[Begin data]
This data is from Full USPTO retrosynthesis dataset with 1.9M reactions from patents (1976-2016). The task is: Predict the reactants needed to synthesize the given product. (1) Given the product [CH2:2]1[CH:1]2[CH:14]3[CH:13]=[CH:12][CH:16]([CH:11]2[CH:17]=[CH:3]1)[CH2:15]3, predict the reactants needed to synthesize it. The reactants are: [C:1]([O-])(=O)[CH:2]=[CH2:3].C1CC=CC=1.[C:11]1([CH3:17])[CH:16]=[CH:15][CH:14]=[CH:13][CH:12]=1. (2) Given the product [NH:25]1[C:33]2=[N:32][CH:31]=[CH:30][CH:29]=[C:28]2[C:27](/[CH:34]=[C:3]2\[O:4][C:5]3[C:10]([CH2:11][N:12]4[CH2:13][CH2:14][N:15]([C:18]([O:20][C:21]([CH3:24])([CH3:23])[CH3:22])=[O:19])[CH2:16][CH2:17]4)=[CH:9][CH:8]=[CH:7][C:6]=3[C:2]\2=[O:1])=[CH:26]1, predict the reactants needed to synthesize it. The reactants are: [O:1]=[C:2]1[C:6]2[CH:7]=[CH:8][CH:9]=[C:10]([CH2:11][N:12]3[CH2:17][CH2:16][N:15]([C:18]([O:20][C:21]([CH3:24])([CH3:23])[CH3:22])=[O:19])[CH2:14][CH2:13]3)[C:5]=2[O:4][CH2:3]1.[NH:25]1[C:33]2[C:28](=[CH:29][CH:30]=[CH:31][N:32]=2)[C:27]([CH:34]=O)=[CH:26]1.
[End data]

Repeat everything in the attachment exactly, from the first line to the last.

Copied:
This data is from Full USPTO retrosynthesis dataset with 1.9M reactions from patents (1976-2016). The task is: Predict the reactants needed to synthesize the given product. (1) Given the product [CH2:2]1[CH:1]2[CH:14]3[CH:13]=[CH:12][CH:16]([CH:11]2[CH:17]=[CH:3]1)[CH2:15]3, predict the reactants needed to synthesize it. The reactants are: [C:1]([O-])(=O)[CH:2]=[CH2:3].C1CC=CC=1.[C:11]1([CH3:17])[CH:16]=[CH:15][CH:14]=[CH:13][CH:12]=1. (2) Given the product [NH:25]1[C:33]2=[N:32][CH:31]=[CH:30][CH:29]=[C:28]2[C:27](/[CH:34]=[C:3]2\[O:4][C:5]3[C:10]([CH2:11][N:12]4[CH2:13][CH2:14][N:15]([C:18]([O:20][C:21]([CH3:24])([CH3:23])[CH3:22])=[O:19])[CH2:16][CH2:17]4)=[CH:9][CH:8]=[CH:7][C:6]=3[C:2]\2=[O:1])=[CH:26]1, predict the reactants needed to synthesize it. The reactants are: [O:1]=[C:2]1[C:6]2[CH:7]=[CH:8][CH:9]=[C:10]([CH2:11][N:12]3[CH2:17][CH2:16][N:15]([C:18]([O:20][C:21]([CH3:24])([CH3:23])[CH3:22])=[O:19])[CH2:14][CH2:13]3)[C:5]=2[O:4][CH2:3]1.[NH:25]1[C:33]2[C:28](=[CH:29][CH:30]=[CH:31][N:32]=2)[C:27]([CH:34]=O)=[CH:26]1.